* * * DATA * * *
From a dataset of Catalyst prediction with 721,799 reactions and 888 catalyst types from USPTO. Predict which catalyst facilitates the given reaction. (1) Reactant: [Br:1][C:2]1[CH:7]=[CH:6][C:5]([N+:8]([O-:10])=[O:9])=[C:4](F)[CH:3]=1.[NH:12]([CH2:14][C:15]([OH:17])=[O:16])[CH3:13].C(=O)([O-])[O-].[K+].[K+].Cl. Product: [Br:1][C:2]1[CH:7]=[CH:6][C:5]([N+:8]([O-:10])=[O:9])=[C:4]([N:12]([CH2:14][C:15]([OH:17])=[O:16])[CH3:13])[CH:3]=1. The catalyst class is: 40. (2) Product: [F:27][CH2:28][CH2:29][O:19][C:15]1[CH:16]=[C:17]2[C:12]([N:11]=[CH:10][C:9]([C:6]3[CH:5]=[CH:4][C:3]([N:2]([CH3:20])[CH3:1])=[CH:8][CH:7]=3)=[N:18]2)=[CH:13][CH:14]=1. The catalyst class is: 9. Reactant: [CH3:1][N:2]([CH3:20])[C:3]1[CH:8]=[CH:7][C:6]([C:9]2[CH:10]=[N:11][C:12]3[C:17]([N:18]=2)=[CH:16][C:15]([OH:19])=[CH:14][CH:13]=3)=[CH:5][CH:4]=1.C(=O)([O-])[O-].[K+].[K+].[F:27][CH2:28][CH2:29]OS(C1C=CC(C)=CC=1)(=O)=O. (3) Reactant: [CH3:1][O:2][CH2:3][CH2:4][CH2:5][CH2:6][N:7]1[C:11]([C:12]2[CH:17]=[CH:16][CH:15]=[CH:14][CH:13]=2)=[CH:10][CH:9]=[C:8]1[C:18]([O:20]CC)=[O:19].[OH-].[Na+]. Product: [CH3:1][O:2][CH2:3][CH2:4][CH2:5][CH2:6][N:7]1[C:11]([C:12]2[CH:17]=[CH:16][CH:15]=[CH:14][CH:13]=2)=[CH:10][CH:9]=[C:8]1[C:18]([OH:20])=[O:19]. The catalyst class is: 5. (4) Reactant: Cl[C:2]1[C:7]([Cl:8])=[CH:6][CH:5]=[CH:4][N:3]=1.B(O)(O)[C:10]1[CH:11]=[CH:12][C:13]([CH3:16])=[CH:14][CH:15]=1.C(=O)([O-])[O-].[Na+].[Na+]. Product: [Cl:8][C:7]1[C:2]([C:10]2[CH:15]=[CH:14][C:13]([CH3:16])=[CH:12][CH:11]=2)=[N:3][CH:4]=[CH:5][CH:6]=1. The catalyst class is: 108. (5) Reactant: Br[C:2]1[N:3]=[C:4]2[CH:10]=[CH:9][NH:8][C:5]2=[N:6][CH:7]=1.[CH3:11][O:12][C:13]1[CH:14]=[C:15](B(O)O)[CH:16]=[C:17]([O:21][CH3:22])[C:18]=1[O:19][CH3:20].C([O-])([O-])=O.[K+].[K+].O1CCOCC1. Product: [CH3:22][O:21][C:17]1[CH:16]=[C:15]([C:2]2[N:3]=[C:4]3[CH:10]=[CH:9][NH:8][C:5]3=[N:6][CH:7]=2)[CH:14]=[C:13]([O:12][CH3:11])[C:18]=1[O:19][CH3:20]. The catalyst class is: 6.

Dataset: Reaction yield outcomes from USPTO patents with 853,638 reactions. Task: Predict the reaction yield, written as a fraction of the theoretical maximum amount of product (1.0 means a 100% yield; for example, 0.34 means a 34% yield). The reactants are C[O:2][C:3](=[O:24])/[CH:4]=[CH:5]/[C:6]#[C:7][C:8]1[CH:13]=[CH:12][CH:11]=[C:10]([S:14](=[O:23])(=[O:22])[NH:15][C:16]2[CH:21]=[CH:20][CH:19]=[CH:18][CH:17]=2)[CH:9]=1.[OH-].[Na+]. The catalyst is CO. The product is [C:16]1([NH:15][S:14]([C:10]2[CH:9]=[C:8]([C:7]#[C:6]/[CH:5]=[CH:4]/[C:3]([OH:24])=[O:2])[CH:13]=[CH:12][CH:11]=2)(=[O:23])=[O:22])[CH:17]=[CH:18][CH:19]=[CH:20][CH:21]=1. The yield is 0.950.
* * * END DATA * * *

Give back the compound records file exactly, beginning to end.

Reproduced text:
From a dataset of Catalyst prediction with 721,799 reactions and 888 catalyst types from USPTO. Predict which catalyst facilitates the given reaction. (1) Reactant: [Br:1][C:2]1[CH:7]=[CH:6][C:5]([N+:8]([O-:10])=[O:9])=[C:4](F)[CH:3]=1.[NH:12]([CH2:14][C:15]([OH:17])=[O:16])[CH3:13].C(=O)([O-])[O-].[K+].[K+].Cl. Product: [Br:1][C:2]1[CH:7]=[CH:6][C:5]([N+:8]([O-:10])=[O:9])=[C:4]([N:12]([CH2:14][C:15]([OH:17])=[O:16])[CH3:13])[CH:3]=1. The catalyst class is: 40. (2) Product: [F:27][CH2:28][CH2:29][O:19][C:15]1[CH:16]=[C:17]2[C:12]([N:11]=[CH:10][C:9]([C:6]3[CH:5]=[CH:4][C:3]([N:2]([CH3:20])[CH3:1])=[CH:8][CH:7]=3)=[N:18]2)=[CH:13][CH:14]=1. The catalyst class is: 9. Reactant: [CH3:1][N:2]([CH3:20])[C:3]1[CH:8]=[CH:7][C:6]([C:9]2[CH:10]=[N:11][C:12]3[C:17]([N:18]=2)=[CH:16][C:15]([OH:19])=[CH:14][CH:13]=3)=[CH:5][CH:4]=1.C(=O)([O-])[O-].[K+].[K+].[F:27][CH2:28][CH2:29]OS(C1C=CC(C)=CC=1)(=O)=O. (3) Reactant: [CH3:1][O:2][CH2:3][CH2:4][CH2:5][CH2:6][N:7]1[C:11]([C:12]2[CH:17]=[CH:16][CH:15]=[CH:14][CH:13]=2)=[CH:10][CH:9]=[C:8]1[C:18]([O:20]CC)=[O:19].[OH-].[Na+]. Product: [CH3:1][O:2][CH2:3][CH2:4][CH2:5][CH2:6][N:7]1[C:11]([C:12]2[CH:17]=[CH:16][CH:15]=[CH:14][CH:13]=2)=[CH:10][CH:9]=[C:8]1[C:18]([OH:20])=[O:19]. The catalyst class is: 5. (4) Reactant: Cl[C:2]1[C:7]([Cl:8])=[CH:6][CH:5]=[CH:4][N:3]=1.B(O)(O)[C:10]1[CH:11]=[CH:12][C:13]([CH3:16])=[CH:14][CH:15]=1.C(=O)([O-])[O-].[Na+].[Na+]. Product: [Cl:8][C:7]1[C:2]([C:10]2[CH:15]=[CH:14][C:13]([CH3:16])=[CH:12][CH:11]=2)=[N:3][CH:4]=[CH:5][CH:6]=1. The catalyst class is: 108. (5) Reactant: Br[C:2]1[N:3]=[C:4]2[CH:10]=[CH:9][NH:8][C:5]2=[N:6][CH:7]=1.[CH3:11][O:12][C:13]1[CH:14]=[C:15](B(O)O)[CH:16]=[C:17]([O:21][CH3:22])[C:18]=1[O:19][CH3:20].C([O-])([O-])=O.[K+].[K+].O1CCOCC1. Product: [CH3:22][O:21][C:17]1[CH:16]=[C:15]([C:2]2[N:3]=[C:4]3[CH:10]=[CH:9][NH:8][C:5]3=[N:6][CH:7]=2)[CH:14]=[C:13]([O:12][CH3:11])[C:18]=1[O:19][CH3:20]. The catalyst class is: 6.

Dataset: Reaction yield outcomes from USPTO patents with 853,638 reactions. Task: Predict the reaction yield, written as a fraction of the theoretical maximum amount of product (1.0 means a 100% yield; for example, 0.34 means a 34% yield). The reactants are C[O:2][C:3](=[O:24])/[CH:4]=[CH:5]/[C:6]#[C:7][C:8]1[CH:13]=[CH:12][CH:11]=[C:10]([S:14](=[O:23])(=[O:22])[NH:15][C:16]2[CH:21]=[CH:20][CH:19]=[CH:18][CH:17]=2)[CH:9]=1.[OH-].[Na+]. The catalyst is CO. The product is [C:16]1([NH:15][S:14]([C:10]2[CH:9]=[C:8]([C:7]#[C:6]/[CH:5]=[CH:4]/[C:3]([OH:24])=[O:2])[CH:13]=[CH:12][CH:11]=2)(=[O:23])=[O:22])[CH:17]=[CH:18][CH:19]=[CH:20][CH:21]=1. The yield is 0.950.